…writes Labour Department to begin conciliation
THE Guyana Bauxite & General Workers Union (GB&GWU), has rejected a proposal for a three per cent pay increase from the Bauxite Company of Guyana Incorporated (BCGI), owned by Russian company RUSAL, and has written the Department of Labour (DoL) for deliberations to move to conciliation.
BCGI Union Branch Secretary, Leslie Junor, confirmed that the company made a proposal to the union on Tuesday afternoon and it was immediately rejected. “We had made an offer to them, they send back a counter proposal saying that they can only afford four per cent and out of the four per cent they already give us one per cent, which we strike [because of] earlier in the year. So they are saying now that the one per cent is being discounted and they are giving us three,” Junor said.
The workers are maintaining that the company can afford more. “We are not going for that. We have engaged the union officials and they will make the necessary arrangements to follow up on the matter on their end because BCGI/RUSAL can afford more than three per cent, three per cent is a gross insult it’s like they giving us the same one per cent. So right now we have engaged Mr. Lincoln Lewis,” Junor explained.
Workers are also questioning a component of the company’s counter proposal where they claim that from 2009-2019 workers were given a total of 46 per cent in salary increases across the period. “The company said that from 2009 they have paid us 46 per cent, so for this year they could only afford 4 percent. But questioning the employees that were here since 2009 they can’t make their calculations reach 46 [per cent], how they come to 46 [per cent]? Because since I am here it’s only been a 1.2 [per cent] and 1.1 [percent] and I’ve been here five years,” commented an aggrieved employee.
He passionately denounced the three per cent proposal, saying it pales in comparison to what Guyana’s other bauxite company, BOSAI, is offering its employees. “Three per cent to me is a disrespect, due to the conditions here three per cent can’t happen, can’t happen at all,” the employee affirmed.
“Alongside with the bauxite company BOSAI, three per cent is nothing. Because BOSAI rate is far over our own and we are in the interior location whereas BOSAI is actually in a town where most of the workers go home to their family when we have to wait 14 days.”
GB&GWU General Secretary, Lincoln Lewis, subsequently informed workers that the union had written the DoL requesting conciliation. Lewis declared that if conciliation does not work, the union is ready for the deliberations to move to arbitration. “This union is prepared to go the distance, even if it requires going to the end of the earth. We shall pursue justice on behalf of our members and the workers employed by BCGI,” Lewis affirmed.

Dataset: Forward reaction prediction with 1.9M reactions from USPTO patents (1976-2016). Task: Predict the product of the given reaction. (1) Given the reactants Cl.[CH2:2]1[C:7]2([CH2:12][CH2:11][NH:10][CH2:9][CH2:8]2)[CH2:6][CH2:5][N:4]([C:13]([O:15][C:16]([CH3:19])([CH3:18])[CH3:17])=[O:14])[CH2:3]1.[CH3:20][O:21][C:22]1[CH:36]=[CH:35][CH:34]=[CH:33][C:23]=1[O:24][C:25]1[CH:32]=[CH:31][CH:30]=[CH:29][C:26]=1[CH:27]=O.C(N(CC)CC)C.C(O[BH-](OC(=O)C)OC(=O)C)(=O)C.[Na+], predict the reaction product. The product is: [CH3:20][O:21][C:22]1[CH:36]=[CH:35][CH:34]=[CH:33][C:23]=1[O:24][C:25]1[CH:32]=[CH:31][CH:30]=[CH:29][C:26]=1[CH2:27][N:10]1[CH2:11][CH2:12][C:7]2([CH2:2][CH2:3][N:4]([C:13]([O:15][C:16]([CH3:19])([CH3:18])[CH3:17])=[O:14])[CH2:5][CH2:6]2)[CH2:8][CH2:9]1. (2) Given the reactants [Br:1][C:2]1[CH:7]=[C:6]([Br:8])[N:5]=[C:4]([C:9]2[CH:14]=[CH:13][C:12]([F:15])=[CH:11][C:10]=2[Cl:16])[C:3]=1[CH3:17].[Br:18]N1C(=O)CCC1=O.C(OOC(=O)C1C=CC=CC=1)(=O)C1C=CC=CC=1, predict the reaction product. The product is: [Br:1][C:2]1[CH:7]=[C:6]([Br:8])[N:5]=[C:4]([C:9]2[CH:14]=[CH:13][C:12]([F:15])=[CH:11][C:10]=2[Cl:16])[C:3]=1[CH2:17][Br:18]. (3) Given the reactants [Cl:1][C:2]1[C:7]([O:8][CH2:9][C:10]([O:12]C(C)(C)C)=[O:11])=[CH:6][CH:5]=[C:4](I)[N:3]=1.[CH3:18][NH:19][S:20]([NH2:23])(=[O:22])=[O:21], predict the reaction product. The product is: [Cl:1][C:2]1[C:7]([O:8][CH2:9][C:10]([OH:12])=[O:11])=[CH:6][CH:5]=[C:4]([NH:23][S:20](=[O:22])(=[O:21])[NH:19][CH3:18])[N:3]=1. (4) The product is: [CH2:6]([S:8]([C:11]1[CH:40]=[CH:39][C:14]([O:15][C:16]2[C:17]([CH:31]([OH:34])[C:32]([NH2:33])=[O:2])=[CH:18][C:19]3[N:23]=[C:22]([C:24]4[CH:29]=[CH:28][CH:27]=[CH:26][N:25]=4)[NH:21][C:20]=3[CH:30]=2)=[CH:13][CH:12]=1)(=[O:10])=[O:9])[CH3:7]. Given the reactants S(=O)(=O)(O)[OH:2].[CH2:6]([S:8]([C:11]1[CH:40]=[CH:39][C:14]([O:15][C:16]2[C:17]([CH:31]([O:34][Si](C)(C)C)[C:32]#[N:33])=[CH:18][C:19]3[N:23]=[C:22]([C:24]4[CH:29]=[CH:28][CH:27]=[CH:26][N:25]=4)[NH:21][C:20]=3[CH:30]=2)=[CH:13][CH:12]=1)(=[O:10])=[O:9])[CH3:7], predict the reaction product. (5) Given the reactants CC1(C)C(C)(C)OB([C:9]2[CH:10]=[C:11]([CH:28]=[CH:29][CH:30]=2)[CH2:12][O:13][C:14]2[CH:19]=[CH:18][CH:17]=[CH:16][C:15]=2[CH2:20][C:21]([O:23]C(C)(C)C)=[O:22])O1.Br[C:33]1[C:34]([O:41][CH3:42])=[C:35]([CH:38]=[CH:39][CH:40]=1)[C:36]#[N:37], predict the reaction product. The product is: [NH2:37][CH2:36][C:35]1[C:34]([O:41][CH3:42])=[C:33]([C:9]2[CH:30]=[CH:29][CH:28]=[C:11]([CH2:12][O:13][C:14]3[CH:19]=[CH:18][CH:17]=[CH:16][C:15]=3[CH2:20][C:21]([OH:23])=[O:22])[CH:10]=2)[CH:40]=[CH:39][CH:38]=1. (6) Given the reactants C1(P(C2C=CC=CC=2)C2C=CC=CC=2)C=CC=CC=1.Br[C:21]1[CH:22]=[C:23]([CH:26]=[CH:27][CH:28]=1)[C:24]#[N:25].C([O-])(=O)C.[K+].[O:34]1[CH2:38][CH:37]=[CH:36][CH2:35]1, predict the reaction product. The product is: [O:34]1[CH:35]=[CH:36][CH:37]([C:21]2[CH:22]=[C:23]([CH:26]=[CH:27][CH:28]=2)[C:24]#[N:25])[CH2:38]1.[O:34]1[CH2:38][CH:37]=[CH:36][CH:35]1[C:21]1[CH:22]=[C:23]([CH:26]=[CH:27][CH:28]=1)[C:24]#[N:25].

Lewis called the proposal “unacceptable”.
“We have received from BCGI a proposal that we consider unacceptable, we did not expect better from them and it is for that reason that we advised that we will be proceeding to conciliation. We have today dispatched a letter to the Labour Department requesting conciliatory procedures. We expect that within the week we shall have a response from the Chief Labour Officer [Charles Ogle] advising to a date for the conciliation. Understand that any failure at conciliation shall proceed to arbitration,” Lewis said.
Over the weekend union officials had indicated that this week would see the expiration of the timeline whereby a response was expected from BCGI on a Collective Labour Agreement (CLA) and salary proposal that was submitted by the union since early May.
BCGI Union President, Ephraim Velloza, said the workers are willing to follow the union, and like Lewis said, go the distance. “Whatsoever they do we are prepared, we are not taking anything less than what we’re bargaining for and that will send them a clear message. If we said we want that, we know and we work out the stats and we see that it is lucrative enough,” Velloza conveyed. He cautioned however that any action taken will be within the confines of the law.
WORKERS PREPARED TO GO DISTANCE
“The workers are hyping up, the guys are done prepared for anything. But we don’t want to do nothing out of our constitutional rights so we’re taking it one step at a time, because these things could get very drastic. Remember school coming and people ain’t seeing no money coming and these kind of stuff, and the conditions haven’t improved at the camp, every day they trying to take us by storm. So we are waiting on the government intervention and for the company to reconsider their offer,” he said.
Over five months have passed since employees ended a five-week strike, and the company agreed to recognise the Union, work on a new Collective Labour Agreement, and address salary and other concerns of workers. In early May 2019, a proposed CLA was submitted by the union to the company but nothing has been forthcoming from the company since.
The strike had started on February 15, after the company imposed an arbitrary one per cent pay increase on employees, three days later some 61 employees were fired and the Department of Labour (DoL) summoned the company. Sometime later another 30 employees were laid off. The strike officially came to an end on March 21, and all terminated workers were reinstated. The workers complained that since then, the conditions at the mines have not improved.